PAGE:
Supporter Newsletter: April 2016

It's been a busy couple of months: we've continued to challenge the Investigatory Powers Bill; launched the Opt Me Out of Location campaign; responded to a government consultation on sharing data and challenged DRIPA at the Court of Justice of the European Union. As ever, we couldn’t have done any of it without your support.

Investigatory Powers Bill latest

In March, the Home Office published the revised Investigatory Powers Bill, despite three parliamentary committees making 123 recommendations for changes in the preceding weeks. The Bill still puts into statute mass surveillance and hacking, with inadequate oversight.

Right now, the Bill is being scrutinised in another parliamentary committee. ORG has been working with the Don’t Spy On Us (DSOU) coalition to brief MPs on the committee about the reality of what the Bill would mean. We expect that the House of Commons will vote on the Bill at beginning of June.

Changing public opinion

As well as lobbying, we have several public-facing activities planned for the run up to the House of Commons vote. With DSOU, we are going to launch a national advertising campaign, that has been developed pro bono by a leading ad agency. The campaign, which will launch on May 10, was possible because of generous donations from ORG and Don't Spy on Us supporters. 

We are currently £7,780 short of our target, which would enable us to place ads in national newspapers and on a 30ft billboard. If you can spare any money, please help us to increase the reach of this campaign :

A few weeks after, ORG will launch its own campaign video. We hope that it will raise even more awareness of the threats to our privacy from surveillance – putting even more pressure on MPs in the run up to the vote.

Opt me out of location campaign launched

In April, we published a report Cashing in on Your Mobile, showing how most of the largest UK mobile phone companies sell analytics services to third parties based on tracking our location, consumption, behaviour and demographics.

We also launched the campaign Opt Me Out of Location, jointly with privacy friendly startup Krowdthink, to expose how telecoms companies use our location data. Nearly 93% of UK citizens have unknowingly been opted into having their location data tracked by default by their mobile operators and public Wi-Fi providers. These companies are collecting and trading this data without properly informing their customers.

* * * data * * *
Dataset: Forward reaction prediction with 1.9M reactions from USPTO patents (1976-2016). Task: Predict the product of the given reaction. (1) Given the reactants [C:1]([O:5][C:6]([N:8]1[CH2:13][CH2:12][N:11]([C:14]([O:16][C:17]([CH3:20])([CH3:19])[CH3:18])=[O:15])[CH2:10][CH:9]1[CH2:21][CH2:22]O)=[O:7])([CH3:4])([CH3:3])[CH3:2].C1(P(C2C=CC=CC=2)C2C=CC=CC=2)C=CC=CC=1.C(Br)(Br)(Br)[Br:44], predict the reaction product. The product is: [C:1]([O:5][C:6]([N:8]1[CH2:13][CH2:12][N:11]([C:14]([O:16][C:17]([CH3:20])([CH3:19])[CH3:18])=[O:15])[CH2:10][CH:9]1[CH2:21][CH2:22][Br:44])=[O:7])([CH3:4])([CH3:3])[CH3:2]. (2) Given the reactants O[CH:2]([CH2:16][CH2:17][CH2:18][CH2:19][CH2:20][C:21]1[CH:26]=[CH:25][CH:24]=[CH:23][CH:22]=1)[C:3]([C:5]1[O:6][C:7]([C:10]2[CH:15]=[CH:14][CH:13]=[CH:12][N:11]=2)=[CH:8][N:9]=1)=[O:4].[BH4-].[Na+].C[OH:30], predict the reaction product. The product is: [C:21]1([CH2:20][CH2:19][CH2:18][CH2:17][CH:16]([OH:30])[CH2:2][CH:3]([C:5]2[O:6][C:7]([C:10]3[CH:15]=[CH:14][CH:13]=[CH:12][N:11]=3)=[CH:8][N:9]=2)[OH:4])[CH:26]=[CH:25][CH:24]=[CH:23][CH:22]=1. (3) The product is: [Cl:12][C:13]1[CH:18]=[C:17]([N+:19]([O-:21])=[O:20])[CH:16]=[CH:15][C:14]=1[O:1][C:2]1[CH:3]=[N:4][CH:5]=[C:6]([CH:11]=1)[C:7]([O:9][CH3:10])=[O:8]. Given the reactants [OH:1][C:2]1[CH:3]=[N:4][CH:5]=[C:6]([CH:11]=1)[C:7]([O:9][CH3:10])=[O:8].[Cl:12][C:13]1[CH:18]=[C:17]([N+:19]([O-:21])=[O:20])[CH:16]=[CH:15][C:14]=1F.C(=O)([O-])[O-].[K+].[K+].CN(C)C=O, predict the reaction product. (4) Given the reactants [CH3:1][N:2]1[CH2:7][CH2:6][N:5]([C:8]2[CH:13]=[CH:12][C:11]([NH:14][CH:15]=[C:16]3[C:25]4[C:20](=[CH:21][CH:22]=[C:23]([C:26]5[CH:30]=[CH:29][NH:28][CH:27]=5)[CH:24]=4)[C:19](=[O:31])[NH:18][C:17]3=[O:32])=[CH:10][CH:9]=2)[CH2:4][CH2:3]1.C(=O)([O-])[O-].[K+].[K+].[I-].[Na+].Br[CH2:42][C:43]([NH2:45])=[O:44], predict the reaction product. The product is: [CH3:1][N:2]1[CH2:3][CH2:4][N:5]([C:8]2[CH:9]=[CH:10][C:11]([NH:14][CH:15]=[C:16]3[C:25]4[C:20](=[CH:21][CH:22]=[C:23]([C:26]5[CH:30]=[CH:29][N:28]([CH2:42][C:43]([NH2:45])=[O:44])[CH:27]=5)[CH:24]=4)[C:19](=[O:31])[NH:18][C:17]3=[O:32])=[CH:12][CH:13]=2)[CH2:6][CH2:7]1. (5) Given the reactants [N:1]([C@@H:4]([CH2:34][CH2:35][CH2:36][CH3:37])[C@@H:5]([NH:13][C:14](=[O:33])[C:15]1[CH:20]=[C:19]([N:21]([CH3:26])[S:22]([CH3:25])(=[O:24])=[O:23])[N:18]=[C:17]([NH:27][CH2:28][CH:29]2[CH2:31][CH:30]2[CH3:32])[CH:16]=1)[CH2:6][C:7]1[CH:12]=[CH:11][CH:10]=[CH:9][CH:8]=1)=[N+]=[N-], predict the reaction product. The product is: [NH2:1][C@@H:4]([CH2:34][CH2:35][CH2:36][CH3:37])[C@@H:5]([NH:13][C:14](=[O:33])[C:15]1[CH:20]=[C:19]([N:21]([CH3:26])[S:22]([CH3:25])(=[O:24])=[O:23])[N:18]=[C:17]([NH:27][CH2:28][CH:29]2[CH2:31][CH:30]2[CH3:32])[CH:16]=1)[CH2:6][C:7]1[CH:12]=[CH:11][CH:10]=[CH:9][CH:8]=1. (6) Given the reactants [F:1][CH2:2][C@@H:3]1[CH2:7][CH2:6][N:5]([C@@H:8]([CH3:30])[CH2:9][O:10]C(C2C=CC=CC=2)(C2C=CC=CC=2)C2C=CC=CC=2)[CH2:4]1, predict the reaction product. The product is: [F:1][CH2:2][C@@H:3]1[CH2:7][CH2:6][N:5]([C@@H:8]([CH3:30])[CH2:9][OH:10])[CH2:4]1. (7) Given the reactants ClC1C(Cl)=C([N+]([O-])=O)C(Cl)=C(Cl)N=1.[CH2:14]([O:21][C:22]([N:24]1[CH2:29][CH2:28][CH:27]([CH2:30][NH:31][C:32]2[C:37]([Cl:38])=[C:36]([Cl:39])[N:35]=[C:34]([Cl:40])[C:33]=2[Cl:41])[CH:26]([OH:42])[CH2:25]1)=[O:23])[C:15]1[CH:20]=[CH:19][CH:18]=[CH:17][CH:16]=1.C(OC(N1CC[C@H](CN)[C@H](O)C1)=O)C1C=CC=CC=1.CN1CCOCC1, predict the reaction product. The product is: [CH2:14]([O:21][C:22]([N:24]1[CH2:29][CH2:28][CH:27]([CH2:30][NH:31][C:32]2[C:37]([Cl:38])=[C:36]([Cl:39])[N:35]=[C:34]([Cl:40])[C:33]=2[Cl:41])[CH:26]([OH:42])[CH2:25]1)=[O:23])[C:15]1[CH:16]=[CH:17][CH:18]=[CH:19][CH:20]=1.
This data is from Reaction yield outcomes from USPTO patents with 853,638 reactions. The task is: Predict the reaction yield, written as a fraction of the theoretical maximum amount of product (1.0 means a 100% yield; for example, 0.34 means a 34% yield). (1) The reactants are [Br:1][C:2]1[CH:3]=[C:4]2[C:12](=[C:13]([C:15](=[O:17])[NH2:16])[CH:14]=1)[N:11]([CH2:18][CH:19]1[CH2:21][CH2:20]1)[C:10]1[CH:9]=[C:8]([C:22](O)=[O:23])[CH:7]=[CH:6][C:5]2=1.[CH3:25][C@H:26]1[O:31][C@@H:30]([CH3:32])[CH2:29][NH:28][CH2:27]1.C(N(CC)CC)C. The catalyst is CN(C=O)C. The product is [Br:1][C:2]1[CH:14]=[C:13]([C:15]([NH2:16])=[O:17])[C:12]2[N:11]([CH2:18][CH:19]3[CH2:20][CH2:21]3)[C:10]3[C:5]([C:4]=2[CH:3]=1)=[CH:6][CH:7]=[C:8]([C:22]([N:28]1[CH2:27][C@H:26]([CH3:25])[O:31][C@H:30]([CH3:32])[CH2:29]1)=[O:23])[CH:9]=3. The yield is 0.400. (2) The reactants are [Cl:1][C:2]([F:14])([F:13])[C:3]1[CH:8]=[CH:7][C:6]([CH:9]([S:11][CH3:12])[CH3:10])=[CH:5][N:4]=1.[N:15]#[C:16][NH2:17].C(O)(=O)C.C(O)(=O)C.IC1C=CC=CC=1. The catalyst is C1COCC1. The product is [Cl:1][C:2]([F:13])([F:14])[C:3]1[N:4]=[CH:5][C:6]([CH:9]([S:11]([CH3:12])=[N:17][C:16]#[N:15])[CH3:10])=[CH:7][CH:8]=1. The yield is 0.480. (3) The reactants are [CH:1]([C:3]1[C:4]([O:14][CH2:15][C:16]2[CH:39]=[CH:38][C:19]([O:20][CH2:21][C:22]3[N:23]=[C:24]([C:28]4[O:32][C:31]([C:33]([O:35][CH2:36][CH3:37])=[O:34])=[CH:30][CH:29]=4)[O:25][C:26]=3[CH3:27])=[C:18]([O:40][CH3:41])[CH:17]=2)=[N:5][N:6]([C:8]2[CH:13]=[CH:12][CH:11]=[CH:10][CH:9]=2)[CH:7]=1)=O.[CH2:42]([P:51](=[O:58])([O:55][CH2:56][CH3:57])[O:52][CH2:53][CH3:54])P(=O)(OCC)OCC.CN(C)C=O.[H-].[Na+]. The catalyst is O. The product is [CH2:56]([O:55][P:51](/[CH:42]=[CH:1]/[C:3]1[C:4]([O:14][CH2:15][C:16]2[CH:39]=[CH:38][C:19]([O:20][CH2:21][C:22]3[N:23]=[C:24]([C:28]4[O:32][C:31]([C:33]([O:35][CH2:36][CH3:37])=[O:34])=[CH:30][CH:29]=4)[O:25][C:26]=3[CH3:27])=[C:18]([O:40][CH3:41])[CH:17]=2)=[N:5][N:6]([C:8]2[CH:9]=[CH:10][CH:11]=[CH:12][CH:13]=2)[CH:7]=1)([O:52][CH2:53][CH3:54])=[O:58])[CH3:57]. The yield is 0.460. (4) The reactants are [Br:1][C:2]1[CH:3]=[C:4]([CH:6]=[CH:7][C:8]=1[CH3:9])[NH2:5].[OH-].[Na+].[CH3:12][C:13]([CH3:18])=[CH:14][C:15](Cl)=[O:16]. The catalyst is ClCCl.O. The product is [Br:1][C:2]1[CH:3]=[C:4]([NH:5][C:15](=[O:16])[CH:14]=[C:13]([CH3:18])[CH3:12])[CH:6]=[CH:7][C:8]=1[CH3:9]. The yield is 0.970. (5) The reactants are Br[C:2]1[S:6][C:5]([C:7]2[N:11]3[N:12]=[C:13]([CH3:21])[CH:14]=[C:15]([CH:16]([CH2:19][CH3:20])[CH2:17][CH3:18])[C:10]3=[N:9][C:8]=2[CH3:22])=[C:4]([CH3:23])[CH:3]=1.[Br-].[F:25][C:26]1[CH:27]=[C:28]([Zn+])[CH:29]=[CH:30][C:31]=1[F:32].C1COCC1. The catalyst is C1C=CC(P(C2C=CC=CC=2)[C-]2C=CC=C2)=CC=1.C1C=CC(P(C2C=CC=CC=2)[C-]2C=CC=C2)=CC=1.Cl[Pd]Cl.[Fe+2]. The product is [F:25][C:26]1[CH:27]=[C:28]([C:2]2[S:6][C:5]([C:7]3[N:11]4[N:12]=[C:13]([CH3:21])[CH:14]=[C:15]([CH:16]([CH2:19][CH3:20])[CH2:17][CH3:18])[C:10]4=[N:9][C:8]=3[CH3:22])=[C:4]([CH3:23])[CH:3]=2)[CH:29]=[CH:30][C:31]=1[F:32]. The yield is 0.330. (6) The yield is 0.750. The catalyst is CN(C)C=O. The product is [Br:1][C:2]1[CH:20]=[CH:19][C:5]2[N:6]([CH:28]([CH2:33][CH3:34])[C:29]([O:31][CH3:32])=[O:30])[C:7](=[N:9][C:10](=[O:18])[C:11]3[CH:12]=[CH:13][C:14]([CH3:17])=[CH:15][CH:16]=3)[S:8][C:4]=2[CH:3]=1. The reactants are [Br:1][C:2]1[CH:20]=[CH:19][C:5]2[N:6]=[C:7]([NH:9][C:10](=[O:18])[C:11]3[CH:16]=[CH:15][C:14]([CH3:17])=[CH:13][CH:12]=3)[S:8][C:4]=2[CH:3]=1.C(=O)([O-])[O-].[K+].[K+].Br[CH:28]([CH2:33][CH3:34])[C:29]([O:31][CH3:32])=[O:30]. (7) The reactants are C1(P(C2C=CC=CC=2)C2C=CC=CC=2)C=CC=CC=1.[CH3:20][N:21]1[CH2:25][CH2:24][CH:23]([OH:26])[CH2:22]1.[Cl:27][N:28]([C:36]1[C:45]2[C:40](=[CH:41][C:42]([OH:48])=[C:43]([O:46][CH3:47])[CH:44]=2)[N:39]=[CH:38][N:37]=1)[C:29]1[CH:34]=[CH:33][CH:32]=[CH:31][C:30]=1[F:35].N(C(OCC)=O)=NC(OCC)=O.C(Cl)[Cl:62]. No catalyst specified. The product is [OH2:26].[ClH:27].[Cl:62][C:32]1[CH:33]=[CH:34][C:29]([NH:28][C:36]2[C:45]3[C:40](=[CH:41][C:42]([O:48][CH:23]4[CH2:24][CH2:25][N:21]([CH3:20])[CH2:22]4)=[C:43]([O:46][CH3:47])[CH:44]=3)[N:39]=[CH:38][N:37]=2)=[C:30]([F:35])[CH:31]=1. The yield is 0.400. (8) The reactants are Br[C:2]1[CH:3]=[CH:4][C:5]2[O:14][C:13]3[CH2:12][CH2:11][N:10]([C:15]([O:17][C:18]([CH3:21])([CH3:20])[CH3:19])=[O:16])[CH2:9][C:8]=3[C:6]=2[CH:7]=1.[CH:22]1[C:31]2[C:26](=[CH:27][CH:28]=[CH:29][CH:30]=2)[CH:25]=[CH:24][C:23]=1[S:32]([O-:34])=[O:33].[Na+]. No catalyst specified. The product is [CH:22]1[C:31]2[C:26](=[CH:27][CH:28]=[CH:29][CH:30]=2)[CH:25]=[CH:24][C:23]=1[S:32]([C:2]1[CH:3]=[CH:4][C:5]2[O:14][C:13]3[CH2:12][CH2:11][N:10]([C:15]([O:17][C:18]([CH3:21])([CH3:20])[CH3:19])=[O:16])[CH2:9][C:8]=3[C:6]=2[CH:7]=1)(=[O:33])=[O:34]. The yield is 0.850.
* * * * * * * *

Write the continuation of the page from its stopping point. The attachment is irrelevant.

We are encouraging users to opt out of location tracking and pressure mobile operators to be clear about what data they collect and how they use it. In the next weeks, we are going to look into the responses received from the companies and see whether we can make a complaint to the Information Commissioners’ Office (ICO).

Opt me out of location generated press coverage in the Guardian, the RegisterIT Pro and other outlets.

Better Data in Government Consultation

Last week we submitted our response to the Government’s proposals to extend data sharing across public bodies and a few private entities. We welcome that the Government has considered several recommendation made by civil society organisations. However, there are still potential threats to citizens’ privacy.

In our response, we highlighted the need to impose stronger safeguards, more transparency and accountability to the entire process. We urged the Government to completely exclude plans to set up a database of people in debt as this could lead to targeted punitive measures and the stigmatisation of the most vulnerable. Plus, plans for this database were introduced too late in the process. This was also true for plans for bulk sharing birth, marriage and death data, which we also oppose as they strongly resemble rejected proposals for ID cards.